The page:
Matt Roush: Duly noted. But then, why are you still watching? I did not notice this particular aspect, because that would have required me watching all eight of the episodes to date. And given that my job doesn't require me to be a complete masochist, I can say I've sampled Laura enough to be at peace with its success among those who enjoy a silly (if overly broad) light mystery, and I bow to Debra Messing's ability to connect with the audience, but beyond that, I have to make priorities with my TV time, and Laura doesn't make the cut.
Question: I'm really sad to see that A to Z was canceled. I know it wasn't the best show, but I thought that with some room to grow it could be a sitcom that NBC could rely on (goodness knows they need it). Do you know if they have already filmed the 13-episode order, or is there a chance that they can make adjustments to give the viewers an idea of how the eight months, etc. was going to end? — Chelsi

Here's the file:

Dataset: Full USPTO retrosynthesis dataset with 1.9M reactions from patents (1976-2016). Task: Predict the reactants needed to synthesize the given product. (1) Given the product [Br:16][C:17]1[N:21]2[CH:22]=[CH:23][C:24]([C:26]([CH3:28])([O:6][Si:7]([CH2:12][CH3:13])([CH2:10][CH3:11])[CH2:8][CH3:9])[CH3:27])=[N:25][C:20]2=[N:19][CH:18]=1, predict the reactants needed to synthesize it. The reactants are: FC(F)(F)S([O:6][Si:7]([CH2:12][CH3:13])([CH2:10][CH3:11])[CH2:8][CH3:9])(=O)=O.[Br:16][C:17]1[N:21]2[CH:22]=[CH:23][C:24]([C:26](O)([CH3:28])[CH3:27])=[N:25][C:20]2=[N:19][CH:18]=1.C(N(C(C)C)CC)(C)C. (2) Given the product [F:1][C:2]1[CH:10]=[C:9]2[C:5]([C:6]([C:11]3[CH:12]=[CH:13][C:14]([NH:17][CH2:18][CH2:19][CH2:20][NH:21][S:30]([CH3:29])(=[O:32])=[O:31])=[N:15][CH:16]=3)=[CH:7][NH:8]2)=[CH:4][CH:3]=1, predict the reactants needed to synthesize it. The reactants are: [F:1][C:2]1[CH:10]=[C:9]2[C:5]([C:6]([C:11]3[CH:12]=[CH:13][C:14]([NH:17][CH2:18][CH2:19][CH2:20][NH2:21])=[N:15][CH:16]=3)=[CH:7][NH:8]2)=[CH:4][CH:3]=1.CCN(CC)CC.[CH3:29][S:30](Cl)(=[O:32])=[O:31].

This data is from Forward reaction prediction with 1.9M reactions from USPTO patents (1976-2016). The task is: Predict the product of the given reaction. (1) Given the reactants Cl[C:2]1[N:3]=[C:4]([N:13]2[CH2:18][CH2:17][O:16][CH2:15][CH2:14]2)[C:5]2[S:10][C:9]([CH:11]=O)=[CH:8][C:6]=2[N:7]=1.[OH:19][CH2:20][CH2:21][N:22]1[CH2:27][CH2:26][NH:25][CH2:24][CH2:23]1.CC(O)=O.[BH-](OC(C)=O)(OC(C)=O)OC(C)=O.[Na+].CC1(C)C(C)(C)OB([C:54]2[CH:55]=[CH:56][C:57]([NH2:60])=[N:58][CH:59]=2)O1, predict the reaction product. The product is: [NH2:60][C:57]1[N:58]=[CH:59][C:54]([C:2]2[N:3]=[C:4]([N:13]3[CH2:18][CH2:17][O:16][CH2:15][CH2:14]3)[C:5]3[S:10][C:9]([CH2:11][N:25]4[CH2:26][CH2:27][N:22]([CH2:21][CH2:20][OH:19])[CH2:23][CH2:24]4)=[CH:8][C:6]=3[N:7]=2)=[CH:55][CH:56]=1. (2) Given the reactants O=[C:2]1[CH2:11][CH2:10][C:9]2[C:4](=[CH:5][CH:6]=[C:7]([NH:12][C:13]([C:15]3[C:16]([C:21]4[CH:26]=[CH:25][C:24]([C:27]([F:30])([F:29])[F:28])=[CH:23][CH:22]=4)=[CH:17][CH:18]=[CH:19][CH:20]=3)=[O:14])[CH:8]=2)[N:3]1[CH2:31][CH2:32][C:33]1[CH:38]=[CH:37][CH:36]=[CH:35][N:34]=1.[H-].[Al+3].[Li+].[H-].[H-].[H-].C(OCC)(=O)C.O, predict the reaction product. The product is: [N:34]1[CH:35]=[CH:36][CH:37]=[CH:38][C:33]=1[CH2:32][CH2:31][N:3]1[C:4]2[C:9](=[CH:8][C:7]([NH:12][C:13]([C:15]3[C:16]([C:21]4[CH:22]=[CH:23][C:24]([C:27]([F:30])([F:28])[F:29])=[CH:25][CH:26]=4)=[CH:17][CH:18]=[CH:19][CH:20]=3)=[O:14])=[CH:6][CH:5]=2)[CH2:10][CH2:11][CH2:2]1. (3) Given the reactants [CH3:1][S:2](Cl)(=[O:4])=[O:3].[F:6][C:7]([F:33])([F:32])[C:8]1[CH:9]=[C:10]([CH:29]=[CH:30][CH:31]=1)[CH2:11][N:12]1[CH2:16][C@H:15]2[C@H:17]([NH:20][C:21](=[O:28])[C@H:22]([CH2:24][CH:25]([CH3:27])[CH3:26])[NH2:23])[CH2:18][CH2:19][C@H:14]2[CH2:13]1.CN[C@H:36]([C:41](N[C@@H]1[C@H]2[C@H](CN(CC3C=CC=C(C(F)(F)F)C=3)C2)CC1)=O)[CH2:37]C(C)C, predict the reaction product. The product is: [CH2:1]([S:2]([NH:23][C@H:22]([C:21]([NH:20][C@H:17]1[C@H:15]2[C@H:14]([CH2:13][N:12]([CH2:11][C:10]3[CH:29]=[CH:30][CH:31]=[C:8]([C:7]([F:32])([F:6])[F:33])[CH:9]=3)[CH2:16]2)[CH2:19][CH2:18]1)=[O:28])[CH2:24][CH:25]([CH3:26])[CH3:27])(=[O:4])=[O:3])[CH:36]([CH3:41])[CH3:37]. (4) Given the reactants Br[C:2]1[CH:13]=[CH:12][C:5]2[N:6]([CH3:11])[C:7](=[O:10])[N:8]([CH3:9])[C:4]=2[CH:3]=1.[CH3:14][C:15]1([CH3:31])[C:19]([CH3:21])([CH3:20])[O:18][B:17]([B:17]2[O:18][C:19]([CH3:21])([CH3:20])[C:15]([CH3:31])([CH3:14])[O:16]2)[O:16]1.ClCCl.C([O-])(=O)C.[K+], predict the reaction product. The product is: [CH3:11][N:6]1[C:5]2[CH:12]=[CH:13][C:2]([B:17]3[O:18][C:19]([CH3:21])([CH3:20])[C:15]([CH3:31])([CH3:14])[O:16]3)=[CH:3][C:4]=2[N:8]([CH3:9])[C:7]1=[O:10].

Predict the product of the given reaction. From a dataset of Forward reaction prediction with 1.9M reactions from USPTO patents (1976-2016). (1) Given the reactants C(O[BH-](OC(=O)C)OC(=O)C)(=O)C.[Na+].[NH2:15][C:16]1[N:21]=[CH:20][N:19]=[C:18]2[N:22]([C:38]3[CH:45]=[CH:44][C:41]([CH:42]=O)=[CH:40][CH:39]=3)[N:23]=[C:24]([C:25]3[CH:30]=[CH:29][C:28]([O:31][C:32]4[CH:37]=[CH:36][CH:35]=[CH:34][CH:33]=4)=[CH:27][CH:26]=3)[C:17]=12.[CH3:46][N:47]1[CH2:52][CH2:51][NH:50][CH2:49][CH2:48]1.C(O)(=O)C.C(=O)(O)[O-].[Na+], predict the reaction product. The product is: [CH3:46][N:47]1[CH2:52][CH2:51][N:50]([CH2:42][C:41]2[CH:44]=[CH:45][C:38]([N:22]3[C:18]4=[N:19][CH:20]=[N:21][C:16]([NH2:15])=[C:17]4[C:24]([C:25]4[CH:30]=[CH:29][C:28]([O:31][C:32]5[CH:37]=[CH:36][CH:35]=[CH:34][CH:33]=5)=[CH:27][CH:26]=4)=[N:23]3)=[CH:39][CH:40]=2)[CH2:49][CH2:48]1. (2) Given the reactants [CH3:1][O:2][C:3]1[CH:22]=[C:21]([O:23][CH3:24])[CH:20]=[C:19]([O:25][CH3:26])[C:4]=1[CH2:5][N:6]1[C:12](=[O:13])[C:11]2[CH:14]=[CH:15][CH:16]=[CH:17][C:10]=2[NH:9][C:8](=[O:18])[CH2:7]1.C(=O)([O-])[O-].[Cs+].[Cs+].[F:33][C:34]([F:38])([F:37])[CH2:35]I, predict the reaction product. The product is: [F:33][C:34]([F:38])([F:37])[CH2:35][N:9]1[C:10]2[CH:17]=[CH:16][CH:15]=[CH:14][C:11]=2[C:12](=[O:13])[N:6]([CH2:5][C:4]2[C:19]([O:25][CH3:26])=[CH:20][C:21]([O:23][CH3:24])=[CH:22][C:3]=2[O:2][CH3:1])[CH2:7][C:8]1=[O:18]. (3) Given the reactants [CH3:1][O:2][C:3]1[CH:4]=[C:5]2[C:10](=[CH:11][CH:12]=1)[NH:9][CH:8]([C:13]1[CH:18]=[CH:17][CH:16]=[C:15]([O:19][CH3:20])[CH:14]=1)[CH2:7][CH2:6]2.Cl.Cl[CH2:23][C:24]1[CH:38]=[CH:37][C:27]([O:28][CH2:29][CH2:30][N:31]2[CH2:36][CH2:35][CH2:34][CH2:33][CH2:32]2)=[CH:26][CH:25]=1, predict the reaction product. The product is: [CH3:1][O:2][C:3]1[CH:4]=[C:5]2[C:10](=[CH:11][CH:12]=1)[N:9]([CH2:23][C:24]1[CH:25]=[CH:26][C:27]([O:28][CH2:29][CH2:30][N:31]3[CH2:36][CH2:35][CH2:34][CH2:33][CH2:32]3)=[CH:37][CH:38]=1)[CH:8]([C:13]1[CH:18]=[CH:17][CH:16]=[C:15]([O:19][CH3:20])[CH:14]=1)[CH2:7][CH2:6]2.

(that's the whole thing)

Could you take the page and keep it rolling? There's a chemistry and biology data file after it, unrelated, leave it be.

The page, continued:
Matt Roush: From what I can tell, A to Z is still in production on its initial 13-episode order, and since it has been determined that it will not extend beyond that, and with nothing on the immediate horizon to replace it, I imagine the show may still be able to satisfy your desire to learn how things ultimately turned out for Andrew and Zelda. (At the very least, Katey Sagal's voice-over — which set up that unnecessary eight-month-whatever timetable to begin with — could fill in the blanks.)
Question: Please check out our #savedallas Facebook page among other sites invested in getting Dallas back on the air. I believe we are over 740,000 tweets trying for 1 million. Patrick Duffy says this week is crucial to our campaign. Do you think we have a shot at getting it over to The CW? I mailed five bottles of barbeque sauce to the network today for the Ewing BBQ after they help us #savedallas. — Marla